Surprisingly, the Democratic tilt of our age group changed very little in the last two years. Democrats won this group in a 58 to 39 percent margin over Republicans, not terribly different than the 62 to 35 percent margin won in 2008. Doing some quick back of math calculations, had youth alone turned out at similar levels as 2008, even accounting for a more Republican leaning voting population, Democrats could have closed the national gap on Tuesday by 1.5-2 percent.
In turn Tuesday’s election was far older, and whiter, than any electorate we’ve seen in years.
As some grain of salt evidence, look at California, where even though Barbara Boxer and Jerry Brown won huge victories in what were “expected” close races, Proposition 19 (legalizing marijuana) lost by eight percent, 46 to 54 percent. In pre-election polling and analysis of the state, of which even I wrote about a few weeks back, youth turnout was expected to run 18 to 20 percent in California, bucking the long-standing trend of youth apathy in Midterm elections. But come Election Day, only 13 percent of the electorate was under the age of 29, effectively ending any chance of passage. Youth voted in favor of the measure 59-41 percent, and would have secured the adoption of Prop 19 has they turned out expected.
So why didn’t youth turn out? Honestly, it comes down more to always-existing problems Democrats have winning Midterm elections than anything else. While Democrats have been able to build strong campaigns and nationwide GOTV strategies during Presidential elections effectively, the same can’t be said for their Midterm successes. Democrats have difficultly driving their core voter bases to the polls (youth, African Americans, Hispanics) to the polls without a national figurehead on the ballot. For instance in 2006, event with Democrats winning a larger national vote margin than Republicans did on Tuesday (a 7.2 percent victory), the Party was only able to pick up 31 seats from Republicans. This, as an aside, is why Republicans did so well in winning over 60 House races on Tuesday, even though they had difficulty defeating even weak Senate Democratic candidates. House races reflect a more grandiose national platform while Senate races allow voters to focus significantly more on the candidates themselves.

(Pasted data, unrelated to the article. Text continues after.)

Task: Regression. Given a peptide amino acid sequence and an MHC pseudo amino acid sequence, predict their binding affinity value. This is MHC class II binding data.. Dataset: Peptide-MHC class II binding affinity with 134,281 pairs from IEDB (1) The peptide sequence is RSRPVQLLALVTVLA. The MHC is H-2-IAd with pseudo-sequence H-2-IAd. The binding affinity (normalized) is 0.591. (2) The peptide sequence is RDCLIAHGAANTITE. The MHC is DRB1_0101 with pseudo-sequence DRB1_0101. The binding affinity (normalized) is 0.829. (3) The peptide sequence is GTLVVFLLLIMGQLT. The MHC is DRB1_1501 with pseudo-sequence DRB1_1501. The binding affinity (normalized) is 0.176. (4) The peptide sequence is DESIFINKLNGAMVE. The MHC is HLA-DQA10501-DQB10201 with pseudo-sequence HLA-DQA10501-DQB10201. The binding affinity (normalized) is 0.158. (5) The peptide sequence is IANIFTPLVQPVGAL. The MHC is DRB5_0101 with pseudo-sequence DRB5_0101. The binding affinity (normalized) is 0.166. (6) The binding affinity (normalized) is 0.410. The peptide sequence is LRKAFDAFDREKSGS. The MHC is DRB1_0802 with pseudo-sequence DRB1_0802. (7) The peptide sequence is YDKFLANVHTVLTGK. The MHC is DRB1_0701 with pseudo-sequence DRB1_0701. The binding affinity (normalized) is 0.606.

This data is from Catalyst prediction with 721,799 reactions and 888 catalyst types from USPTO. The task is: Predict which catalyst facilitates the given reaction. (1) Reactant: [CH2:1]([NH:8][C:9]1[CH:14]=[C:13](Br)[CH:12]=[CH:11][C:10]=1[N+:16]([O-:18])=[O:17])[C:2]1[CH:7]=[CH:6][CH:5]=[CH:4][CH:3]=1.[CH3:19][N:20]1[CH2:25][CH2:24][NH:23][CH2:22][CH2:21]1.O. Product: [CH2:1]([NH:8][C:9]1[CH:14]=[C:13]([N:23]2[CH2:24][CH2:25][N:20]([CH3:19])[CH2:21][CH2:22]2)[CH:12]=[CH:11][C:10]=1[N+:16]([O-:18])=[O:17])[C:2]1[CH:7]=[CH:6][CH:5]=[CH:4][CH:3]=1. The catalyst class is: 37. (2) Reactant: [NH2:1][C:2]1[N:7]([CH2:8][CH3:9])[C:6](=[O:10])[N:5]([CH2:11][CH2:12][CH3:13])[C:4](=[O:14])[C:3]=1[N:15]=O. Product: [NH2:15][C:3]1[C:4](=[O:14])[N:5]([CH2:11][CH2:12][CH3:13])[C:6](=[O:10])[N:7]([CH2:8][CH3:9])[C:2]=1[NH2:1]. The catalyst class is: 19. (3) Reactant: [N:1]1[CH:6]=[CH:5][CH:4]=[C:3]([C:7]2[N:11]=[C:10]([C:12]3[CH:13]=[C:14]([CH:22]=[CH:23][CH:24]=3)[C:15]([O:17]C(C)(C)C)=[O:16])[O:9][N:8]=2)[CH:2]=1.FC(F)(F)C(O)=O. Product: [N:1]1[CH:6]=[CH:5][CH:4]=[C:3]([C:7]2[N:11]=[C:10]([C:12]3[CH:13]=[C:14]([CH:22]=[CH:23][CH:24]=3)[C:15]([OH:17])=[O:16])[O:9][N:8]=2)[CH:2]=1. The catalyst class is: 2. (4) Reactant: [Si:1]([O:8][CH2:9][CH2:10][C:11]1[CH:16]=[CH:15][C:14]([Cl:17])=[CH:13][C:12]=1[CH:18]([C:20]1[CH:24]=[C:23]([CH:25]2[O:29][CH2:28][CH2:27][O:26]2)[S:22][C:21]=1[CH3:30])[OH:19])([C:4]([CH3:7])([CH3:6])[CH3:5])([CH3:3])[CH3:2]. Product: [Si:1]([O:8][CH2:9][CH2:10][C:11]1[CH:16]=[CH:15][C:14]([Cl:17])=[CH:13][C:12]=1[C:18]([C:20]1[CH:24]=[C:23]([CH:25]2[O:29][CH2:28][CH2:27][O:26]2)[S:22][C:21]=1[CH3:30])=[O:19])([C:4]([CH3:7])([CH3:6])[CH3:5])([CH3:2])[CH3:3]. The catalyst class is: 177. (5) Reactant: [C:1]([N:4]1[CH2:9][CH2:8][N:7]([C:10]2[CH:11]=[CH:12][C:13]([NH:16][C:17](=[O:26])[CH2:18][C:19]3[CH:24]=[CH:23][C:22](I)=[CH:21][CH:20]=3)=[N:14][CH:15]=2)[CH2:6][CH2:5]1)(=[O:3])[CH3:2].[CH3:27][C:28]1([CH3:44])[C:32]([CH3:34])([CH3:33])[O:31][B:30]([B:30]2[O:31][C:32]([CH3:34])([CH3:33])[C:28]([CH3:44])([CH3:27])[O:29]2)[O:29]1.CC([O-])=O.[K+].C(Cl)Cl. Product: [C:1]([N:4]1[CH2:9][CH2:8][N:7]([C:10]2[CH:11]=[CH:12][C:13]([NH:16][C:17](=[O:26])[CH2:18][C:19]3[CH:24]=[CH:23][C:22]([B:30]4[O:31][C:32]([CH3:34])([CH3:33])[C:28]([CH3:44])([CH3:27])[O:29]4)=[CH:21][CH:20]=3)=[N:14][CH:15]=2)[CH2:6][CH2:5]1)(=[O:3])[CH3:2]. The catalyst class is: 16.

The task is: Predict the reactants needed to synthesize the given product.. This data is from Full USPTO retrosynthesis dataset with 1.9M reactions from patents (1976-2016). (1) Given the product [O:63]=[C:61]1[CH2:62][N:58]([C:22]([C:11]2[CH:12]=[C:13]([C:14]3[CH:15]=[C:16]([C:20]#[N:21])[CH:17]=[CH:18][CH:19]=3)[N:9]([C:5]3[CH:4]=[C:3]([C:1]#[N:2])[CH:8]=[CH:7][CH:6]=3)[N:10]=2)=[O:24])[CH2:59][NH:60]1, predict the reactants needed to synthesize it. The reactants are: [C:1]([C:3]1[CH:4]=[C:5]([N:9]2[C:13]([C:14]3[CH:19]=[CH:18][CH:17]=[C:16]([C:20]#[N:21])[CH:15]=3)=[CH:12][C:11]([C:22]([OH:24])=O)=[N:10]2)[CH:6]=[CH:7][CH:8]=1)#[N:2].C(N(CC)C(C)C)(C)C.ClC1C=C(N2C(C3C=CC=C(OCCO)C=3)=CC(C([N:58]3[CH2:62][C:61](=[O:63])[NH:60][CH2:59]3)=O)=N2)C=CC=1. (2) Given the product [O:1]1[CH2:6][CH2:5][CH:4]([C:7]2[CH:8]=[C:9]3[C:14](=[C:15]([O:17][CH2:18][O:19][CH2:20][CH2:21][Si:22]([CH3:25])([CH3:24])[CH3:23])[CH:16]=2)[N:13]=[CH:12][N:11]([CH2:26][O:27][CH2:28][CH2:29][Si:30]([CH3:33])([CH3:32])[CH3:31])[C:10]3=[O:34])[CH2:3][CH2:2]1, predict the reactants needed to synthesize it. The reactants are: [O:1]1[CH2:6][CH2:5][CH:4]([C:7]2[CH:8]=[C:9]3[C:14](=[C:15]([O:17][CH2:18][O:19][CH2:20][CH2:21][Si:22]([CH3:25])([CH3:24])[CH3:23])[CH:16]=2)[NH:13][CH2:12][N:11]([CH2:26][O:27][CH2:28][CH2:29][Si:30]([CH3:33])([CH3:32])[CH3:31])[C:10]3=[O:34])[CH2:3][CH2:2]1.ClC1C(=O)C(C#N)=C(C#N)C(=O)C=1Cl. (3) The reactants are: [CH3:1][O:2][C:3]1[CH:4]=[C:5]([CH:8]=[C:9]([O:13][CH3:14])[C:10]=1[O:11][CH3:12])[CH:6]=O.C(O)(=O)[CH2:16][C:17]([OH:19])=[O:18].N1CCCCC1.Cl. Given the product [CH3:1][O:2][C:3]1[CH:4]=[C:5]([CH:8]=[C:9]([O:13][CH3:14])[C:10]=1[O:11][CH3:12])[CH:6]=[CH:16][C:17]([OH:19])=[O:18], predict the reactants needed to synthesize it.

So what can we learn from 2010 going forward, especially as the Republican primary for President begins in the next four months? Unfortunately, not much more than has already been said. Democrats have to work on perfecting their message to Independent voters as we move towards 2012 (probably more to do with unemployment than anything else), but otherwise with President Obama on the top of the ballot and a stronger Organizing for America GOTV strategy, the core Democratic constituencies (youth and African Americans) will turn out in similar numbers to 2008. And considering Democrats still hold strong leads amongst both demographics, this alone will be enough to secure another four years for the President.